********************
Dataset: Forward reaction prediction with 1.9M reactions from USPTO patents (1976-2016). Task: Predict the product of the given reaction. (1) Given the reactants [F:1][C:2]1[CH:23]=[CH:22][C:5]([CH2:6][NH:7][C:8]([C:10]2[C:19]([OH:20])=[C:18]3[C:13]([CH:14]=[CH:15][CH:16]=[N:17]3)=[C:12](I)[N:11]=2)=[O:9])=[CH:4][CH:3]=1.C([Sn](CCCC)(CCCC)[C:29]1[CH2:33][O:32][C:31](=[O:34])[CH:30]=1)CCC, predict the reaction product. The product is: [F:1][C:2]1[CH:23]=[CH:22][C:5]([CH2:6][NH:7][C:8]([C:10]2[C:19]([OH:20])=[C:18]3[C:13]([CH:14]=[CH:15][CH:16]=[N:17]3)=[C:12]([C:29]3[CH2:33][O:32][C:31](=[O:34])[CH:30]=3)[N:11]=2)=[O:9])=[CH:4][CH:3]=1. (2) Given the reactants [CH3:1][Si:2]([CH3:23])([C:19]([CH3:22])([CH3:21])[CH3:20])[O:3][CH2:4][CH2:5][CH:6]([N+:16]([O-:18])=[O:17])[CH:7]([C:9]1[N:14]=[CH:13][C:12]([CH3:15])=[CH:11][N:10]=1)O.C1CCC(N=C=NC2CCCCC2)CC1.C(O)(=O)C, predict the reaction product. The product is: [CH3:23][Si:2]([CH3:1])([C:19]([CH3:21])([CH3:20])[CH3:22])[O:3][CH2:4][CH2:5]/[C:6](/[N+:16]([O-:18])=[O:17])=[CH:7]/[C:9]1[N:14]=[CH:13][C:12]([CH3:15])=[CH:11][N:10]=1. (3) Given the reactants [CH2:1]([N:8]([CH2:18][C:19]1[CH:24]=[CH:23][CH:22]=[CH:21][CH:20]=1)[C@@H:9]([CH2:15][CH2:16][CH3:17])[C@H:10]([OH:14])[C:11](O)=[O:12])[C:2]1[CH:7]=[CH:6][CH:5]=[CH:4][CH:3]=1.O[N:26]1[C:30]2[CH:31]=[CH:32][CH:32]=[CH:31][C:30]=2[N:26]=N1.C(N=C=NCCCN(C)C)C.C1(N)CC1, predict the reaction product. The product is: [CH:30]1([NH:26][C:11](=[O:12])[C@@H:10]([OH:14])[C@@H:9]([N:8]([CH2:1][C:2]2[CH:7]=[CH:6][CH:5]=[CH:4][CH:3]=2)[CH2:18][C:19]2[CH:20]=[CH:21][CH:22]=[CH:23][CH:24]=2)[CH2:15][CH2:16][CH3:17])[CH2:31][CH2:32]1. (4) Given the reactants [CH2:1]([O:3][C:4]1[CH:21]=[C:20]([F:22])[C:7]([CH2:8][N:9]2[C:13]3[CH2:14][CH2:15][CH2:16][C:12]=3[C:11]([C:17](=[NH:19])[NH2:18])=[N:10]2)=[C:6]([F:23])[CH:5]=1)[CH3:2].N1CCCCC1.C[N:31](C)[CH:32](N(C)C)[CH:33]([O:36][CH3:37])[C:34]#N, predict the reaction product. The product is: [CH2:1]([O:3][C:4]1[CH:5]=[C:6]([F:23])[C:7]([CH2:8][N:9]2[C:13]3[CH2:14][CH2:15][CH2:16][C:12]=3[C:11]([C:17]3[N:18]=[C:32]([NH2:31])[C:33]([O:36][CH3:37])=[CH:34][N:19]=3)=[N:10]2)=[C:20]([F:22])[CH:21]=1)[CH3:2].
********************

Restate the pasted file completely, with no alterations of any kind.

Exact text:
Dataset: Forward reaction prediction with 1.9M reactions from USPTO patents (1976-2016). Task: Predict the product of the given reaction. (1) Given the reactants [F:1][C:2]1[CH:23]=[CH:22][C:5]([CH2:6][NH:7][C:8]([C:10]2[C:19]([OH:20])=[C:18]3[C:13]([CH:14]=[CH:15][CH:16]=[N:17]3)=[C:12](I)[N:11]=2)=[O:9])=[CH:4][CH:3]=1.C([Sn](CCCC)(CCCC)[C:29]1[CH2:33][O:32][C:31](=[O:34])[CH:30]=1)CCC, predict the reaction product. The product is: [F:1][C:2]1[CH:23]=[CH:22][C:5]([CH2:6][NH:7][C:8]([C:10]2[C:19]([OH:20])=[C:18]3[C:13]([CH:14]=[CH:15][CH:16]=[N:17]3)=[C:12]([C:29]3[CH2:33][O:32][C:31](=[O:34])[CH:30]=3)[N:11]=2)=[O:9])=[CH:4][CH:3]=1. (2) Given the reactants [CH3:1][Si:2]([CH3:23])([C:19]([CH3:22])([CH3:21])[CH3:20])[O:3][CH2:4][CH2:5][CH:6]([N+:16]([O-:18])=[O:17])[CH:7]([C:9]1[N:14]=[CH:13][C:12]([CH3:15])=[CH:11][N:10]=1)O.C1CCC(N=C=NC2CCCCC2)CC1.C(O)(=O)C, predict the reaction product. The product is: [CH3:23][Si:2]([CH3:1])([C:19]([CH3:21])([CH3:20])[CH3:22])[O:3][CH2:4][CH2:5]/[C:6](/[N+:16]([O-:18])=[O:17])=[CH:7]/[C:9]1[N:14]=[CH:13][C:12]([CH3:15])=[CH:11][N:10]=1. (3) Given the reactants [CH2:1]([N:8]([CH2:18][C:19]1[CH:24]=[CH:23][CH:22]=[CH:21][CH:20]=1)[C@@H:9]([CH2:15][CH2:16][CH3:17])[C@H:10]([OH:14])[C:11](O)=[O:12])[C:2]1[CH:7]=[CH:6][CH:5]=[CH:4][CH:3]=1.O[N:26]1[C:30]2[CH:31]=[CH:32][CH:32]=[CH:31][C:30]=2[N:26]=N1.C(N=C=NCCCN(C)C)C.C1(N)CC1, predict the reaction product. The product is: [CH:30]1([NH:26][C:11](=[O:12])[C@@H:10]([OH:14])[C@@H:9]([N:8]([CH2:1][C:2]2[CH:7]=[CH:6][CH:5]=[CH:4][CH:3]=2)[CH2:18][C:19]2[CH:20]=[CH:21][CH:22]=[CH:23][CH:24]=2)[CH2:15][CH2:16][CH3:17])[CH2:31][CH2:32]1. (4) Given the reactants [CH2:1]([O:3][C:4]1[CH:21]=[C:20]([F:22])[C:7]([CH2:8][N:9]2[C:13]3[CH2:14][CH2:15][CH2:16][C:12]=3[C:11]([C:17](=[NH:19])[NH2:18])=[N:10]2)=[C:6]([F:23])[CH:5]=1)[CH3:2].N1CCCCC1.C[N:31](C)[CH:32](N(C)C)[CH:33]([O:36][CH3:37])[C:34]#N, predict the reaction product. The product is: [CH2:1]([O:3][C:4]1[CH:5]=[C:6]([F:23])[C:7]([CH2:8][N:9]2[C:13]3[CH2:14][CH2:15][CH2:16][C:12]=3[C:11]([C:17]3[N:18]=[C:32]([NH2:31])[C:33]([O:36][CH3:37])=[CH:34][N:19]=3)=[N:10]2)=[C:20]([F:22])[CH:21]=1)[CH3:2].